A state agency has reconsidered its support for a South Cortland mine expansion project and will require a more in-depth review.
The state Department of Environmental Conservation sent a letter announcing its decision Wednesday to Route 13 Rocks LLC, the entity doing business as Cortlandville Sand and Gravel, which has a facility on Route 13.
The DEC has concluded the project will have a significant environmental effect and will require further analysis after the applicant did not properly respond to concerns. The site is near the Byrne Dairy yogurt plant and Lime Hollow Nature Center.
The state agency rescinded its previous declaration that a mine expansion project — to expand the mine by about 10 acres and dig up to 100 feet below the town’s water table — would have no significant environmental influence, the letter said.
The following concerns were not properly addressed, according to the DEC letter:
n Potential for biological pathogens to enter the public water supply from the expansion.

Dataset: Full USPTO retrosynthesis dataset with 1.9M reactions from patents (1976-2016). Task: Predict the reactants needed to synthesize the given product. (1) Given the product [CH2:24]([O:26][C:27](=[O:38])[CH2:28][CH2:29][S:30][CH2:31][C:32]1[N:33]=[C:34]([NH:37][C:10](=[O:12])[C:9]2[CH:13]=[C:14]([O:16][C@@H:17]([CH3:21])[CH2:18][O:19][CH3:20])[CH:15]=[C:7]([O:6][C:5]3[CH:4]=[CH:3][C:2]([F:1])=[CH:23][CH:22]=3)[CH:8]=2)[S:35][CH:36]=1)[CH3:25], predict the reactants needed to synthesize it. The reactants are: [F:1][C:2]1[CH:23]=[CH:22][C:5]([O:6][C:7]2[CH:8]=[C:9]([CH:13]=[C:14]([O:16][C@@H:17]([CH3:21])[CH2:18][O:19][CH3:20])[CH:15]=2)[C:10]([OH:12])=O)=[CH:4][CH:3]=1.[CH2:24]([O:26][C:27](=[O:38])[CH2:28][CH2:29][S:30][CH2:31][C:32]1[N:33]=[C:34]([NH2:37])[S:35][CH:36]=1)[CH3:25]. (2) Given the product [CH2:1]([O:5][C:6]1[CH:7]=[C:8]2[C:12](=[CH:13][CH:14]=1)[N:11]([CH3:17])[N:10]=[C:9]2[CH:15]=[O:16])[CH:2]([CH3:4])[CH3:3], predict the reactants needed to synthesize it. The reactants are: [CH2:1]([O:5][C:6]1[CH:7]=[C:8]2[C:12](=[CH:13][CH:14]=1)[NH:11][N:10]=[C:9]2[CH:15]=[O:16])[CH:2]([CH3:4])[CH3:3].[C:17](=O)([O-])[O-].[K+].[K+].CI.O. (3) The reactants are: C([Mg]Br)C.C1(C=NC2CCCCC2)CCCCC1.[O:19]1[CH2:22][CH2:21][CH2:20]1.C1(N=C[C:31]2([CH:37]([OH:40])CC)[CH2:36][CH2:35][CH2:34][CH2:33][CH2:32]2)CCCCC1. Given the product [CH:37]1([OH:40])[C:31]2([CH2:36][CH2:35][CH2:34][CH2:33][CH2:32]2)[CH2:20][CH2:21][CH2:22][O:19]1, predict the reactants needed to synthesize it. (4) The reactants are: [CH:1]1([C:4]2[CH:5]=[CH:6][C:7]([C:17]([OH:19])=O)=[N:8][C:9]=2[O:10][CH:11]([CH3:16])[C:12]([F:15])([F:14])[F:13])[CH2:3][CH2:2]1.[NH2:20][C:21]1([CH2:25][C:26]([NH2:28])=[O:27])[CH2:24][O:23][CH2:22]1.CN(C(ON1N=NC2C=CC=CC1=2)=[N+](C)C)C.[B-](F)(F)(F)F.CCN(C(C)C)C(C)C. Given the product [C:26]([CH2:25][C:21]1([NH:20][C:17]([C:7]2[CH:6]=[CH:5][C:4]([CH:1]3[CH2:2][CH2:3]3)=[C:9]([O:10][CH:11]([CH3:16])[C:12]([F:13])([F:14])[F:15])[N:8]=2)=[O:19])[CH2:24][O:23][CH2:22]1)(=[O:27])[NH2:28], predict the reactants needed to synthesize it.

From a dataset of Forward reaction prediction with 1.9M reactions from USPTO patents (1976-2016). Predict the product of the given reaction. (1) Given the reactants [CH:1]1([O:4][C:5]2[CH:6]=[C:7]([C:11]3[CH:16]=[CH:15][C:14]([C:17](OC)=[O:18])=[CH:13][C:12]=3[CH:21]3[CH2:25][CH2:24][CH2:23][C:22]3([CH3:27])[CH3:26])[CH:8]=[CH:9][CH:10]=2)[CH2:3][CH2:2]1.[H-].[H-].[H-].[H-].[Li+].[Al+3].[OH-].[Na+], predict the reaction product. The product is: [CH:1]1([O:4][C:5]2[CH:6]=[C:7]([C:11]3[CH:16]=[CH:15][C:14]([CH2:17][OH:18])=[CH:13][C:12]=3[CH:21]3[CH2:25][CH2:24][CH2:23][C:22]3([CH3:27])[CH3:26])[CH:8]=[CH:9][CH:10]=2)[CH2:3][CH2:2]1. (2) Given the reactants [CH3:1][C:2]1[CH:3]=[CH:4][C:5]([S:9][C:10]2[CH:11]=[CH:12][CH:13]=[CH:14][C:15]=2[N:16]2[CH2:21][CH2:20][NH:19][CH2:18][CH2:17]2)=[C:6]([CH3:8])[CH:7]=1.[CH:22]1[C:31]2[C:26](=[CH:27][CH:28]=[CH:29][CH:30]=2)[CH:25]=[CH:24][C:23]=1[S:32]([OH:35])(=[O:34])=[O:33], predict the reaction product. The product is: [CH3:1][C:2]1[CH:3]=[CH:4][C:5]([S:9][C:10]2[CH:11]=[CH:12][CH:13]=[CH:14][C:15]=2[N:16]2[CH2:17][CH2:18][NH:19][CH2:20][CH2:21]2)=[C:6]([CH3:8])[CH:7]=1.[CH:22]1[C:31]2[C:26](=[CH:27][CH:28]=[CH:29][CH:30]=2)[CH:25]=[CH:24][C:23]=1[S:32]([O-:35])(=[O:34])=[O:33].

n Effects to nearby Lime Hollow Nature Center.
n Effects to nearby marl ponds.
n The need to update the spill and prevention response plan.
“As DEC is rescinding the negative declaration, the application is incomplete by operation of law until such time as DEC receives a Draft Environmental Impact Statement and accepts the statement as adequate for public review,” the letter states.
The statement is required during the State Environmental Quality Review when a project is found to have a significant impact on the environment, according to the DEC.
Chris Henry, the owner of the Cortlandville Sand and Gravel, declined to comment Thursday.
The DEC had issued a declaration in January that the project would have no significant environmental impact.
However, following that declaration, officials working for Cortlandville, Cortland and Cortland County voiced their opposition to the finding and mine expansion, saying expansion work could potentially pollute the sole-source aquifer that provides drinking water for the town and the city of Cortland.
These concerns led to the DEC in April sending a letter requiring a response to the concerns by May 14, the DEC said in a statement.
Cortlandville Supervisor Tom Williams previously said his objection to the project stemmed from the potential risk of the expansion polluting the aquifer, which provides drinking water to around 30,000 people in the county.
If pollutants did enter into the water, the town, Cortland and McGraw would need to look elsewhere for water.